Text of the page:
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Academic Integrity Module
“Academic honesty boils down to three simple but powerful principles:
- When you say you did the work yourself, you actually did it.
- When you rely on someone else’s work, you cite it. When you use their words, you quote them openly and accurately, and you cite them too.
- When you present research materials, you present them fairly and truthfully. That’s true whether the research involves data, documents, or the writings of other scholars.”
From Doing Honest Work in College: How to Prepare Citations, Avoid Plagairism, and Achieve Real Academic Success. by Charles Lipson. (Chicago: University of Chicago Press, 2004), p.3
The Academic Integrity Module is approximately a five-week instruction program for individual students who are in need of developing an understanding on how to avoid unintentional or intentional plagiarism.
During this five-week session, students will:
- learn and understand the three principles of academic honesty as outlined by Charles Lipson
- review what plagiarism is and how to avoid it
- develop a clear understanding of what it means to “find their voice” and contribute to a scholarly conversation
- develop a clear understanding of how to read critically, write annotations, and develop proper citation techniques
- create an appropriate new product, integrating proper research and citation techniques that demonstrates improved skills in research documentation, critical reading, appropriate citation, use of quotations, and proper paraphrasing techniques. The final work product will be reviewed by a librarian, and then submitted to the Director of Academic Programs with comments. The faculty member who originally referred the student to the Director of Academic Programs may be included in the final assessment if appropriate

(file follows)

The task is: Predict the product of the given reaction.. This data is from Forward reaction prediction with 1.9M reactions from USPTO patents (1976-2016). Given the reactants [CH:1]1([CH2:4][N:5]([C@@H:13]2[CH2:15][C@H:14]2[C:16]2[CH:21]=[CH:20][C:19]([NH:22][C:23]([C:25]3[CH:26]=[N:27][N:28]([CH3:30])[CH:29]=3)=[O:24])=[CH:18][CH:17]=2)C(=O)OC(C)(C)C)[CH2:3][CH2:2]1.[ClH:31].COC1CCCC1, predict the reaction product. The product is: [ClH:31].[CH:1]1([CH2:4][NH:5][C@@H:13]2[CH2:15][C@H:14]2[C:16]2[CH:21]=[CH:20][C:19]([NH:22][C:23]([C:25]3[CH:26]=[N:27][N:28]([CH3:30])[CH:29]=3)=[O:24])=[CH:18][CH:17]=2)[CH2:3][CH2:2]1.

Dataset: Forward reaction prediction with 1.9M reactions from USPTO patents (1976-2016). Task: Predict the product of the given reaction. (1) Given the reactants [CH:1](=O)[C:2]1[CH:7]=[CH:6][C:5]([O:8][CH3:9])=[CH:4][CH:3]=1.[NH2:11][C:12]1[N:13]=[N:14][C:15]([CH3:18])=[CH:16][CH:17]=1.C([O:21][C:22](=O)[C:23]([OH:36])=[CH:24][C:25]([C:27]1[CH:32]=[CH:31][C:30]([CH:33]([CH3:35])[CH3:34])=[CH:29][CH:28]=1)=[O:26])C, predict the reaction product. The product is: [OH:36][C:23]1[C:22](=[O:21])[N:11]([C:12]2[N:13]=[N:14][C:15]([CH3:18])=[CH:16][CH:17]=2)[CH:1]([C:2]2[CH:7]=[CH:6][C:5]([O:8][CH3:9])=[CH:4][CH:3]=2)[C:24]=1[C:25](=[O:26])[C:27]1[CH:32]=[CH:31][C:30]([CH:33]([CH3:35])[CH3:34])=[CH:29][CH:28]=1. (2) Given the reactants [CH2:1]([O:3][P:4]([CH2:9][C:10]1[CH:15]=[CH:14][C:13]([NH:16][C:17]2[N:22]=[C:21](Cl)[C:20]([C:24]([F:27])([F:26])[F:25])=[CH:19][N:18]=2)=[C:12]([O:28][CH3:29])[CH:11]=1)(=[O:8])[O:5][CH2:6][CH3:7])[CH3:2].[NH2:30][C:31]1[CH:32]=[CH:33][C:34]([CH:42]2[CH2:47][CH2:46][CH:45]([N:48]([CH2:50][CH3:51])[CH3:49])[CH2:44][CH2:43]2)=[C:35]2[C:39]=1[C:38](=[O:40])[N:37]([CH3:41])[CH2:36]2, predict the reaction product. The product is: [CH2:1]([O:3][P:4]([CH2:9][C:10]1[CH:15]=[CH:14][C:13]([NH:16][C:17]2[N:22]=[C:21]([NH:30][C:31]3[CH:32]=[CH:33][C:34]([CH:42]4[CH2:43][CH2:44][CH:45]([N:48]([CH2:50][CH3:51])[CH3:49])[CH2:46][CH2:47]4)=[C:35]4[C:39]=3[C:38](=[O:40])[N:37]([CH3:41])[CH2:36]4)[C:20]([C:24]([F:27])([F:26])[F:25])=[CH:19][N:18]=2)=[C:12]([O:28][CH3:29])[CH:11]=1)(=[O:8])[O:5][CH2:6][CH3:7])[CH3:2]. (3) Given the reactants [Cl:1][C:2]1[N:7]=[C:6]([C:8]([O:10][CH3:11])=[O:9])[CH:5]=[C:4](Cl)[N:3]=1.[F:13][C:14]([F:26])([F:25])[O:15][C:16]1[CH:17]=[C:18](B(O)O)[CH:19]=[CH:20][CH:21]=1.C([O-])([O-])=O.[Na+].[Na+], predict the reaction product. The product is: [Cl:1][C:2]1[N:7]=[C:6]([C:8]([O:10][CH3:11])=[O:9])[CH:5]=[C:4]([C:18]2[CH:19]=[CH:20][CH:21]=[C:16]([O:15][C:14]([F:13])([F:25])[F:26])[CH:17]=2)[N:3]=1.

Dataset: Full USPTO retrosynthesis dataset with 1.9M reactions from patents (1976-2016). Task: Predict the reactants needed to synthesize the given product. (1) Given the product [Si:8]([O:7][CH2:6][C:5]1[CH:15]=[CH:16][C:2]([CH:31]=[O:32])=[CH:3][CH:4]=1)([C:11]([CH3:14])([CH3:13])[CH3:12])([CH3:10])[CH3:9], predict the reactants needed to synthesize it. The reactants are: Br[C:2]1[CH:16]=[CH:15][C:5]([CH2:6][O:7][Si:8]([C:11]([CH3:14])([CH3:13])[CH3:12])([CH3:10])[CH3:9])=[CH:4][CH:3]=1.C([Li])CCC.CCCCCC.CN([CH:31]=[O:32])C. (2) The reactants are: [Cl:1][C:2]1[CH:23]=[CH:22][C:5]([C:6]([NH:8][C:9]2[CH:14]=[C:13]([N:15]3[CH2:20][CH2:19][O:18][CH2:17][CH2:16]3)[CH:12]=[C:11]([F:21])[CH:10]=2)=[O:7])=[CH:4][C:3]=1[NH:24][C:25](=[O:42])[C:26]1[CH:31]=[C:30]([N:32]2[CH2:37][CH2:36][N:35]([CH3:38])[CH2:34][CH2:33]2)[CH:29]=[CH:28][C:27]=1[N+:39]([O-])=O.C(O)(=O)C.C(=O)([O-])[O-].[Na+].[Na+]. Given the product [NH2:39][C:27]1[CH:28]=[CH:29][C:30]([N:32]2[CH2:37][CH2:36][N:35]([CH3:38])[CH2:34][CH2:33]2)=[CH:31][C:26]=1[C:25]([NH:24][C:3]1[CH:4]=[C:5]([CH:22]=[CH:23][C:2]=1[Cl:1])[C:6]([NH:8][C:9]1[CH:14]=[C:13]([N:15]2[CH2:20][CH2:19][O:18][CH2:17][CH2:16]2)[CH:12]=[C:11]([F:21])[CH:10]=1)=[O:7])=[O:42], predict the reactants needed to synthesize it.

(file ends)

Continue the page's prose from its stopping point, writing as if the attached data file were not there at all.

- Meet with Librarian
- View the online tutorial: CLIC Online Tutorial: Plagiarism.
- This tutorial was prepared by a group of librarians from CLIC and is a shared tutorial.
- Review Macalester College's Assignment Calculator.
- Lipson, Charles. Doing Honest Work in College: How to Prepare Citations, Avoid Plagiarism, and Achieve Real Academic Success. 2nd Ed.. Chicago: University of Chicago Press, 2008. Read chapters 1-5, 15.
- Booth, Wayne C., Gregory G. Colomb, and Joseph M. Williams. The Craft of Research. Chicago guides to writing, editing, and publishing. Chicago: University of Chicago Press, 2008. (3rd edition). Read chapter 13, and “The Ethics of Research,” pages 273-276. [Check for available copies in the library.]
- Write a reflection essay reviewing the tutorial and readings
- Turn in essay for feedback
- Meet with MAX Center staff for initial "meet & greet"
- Meet with librarian to review citation management software and plan research portfolio
- Determine final work product. Examples of work products are: redoing the problematic assignment, completing an appropriate assignment from a current course, writing a 7-10 page research paper, etc.)
Start work on final product including use of citation management tools and a research portfolio
- Continue work on final product
- Submit a "before" draft of work product for comments.
- Meet with MAX Center for in-depth writing consultation
Turn in final work products
- reflection essay (already completed)
- "before" draft
- "after" writing consultation with comments and consultation summary
- completed work product including all proper citaitons and list of works cited
- research portfolio
- citation documentation from citation management tool
Upon completion of the instruction program, the librarian will review and comment on the final work products and provide a recommendation regarding successful completion of the module. The collected work products, comments and recommendation will be sent to the Director of Academic Programs and, if appropriate, to the faculty member providing the original referral. The Director of Academic Programs will make the final determinatino as to successful completion of the Academic Integrity Module.
This module has been prepared in cooperation with the Director of Academic Programs and approved for campus-wide use in August 2009.
Academic Programs - Academic Integrity
Updated October 19, 2012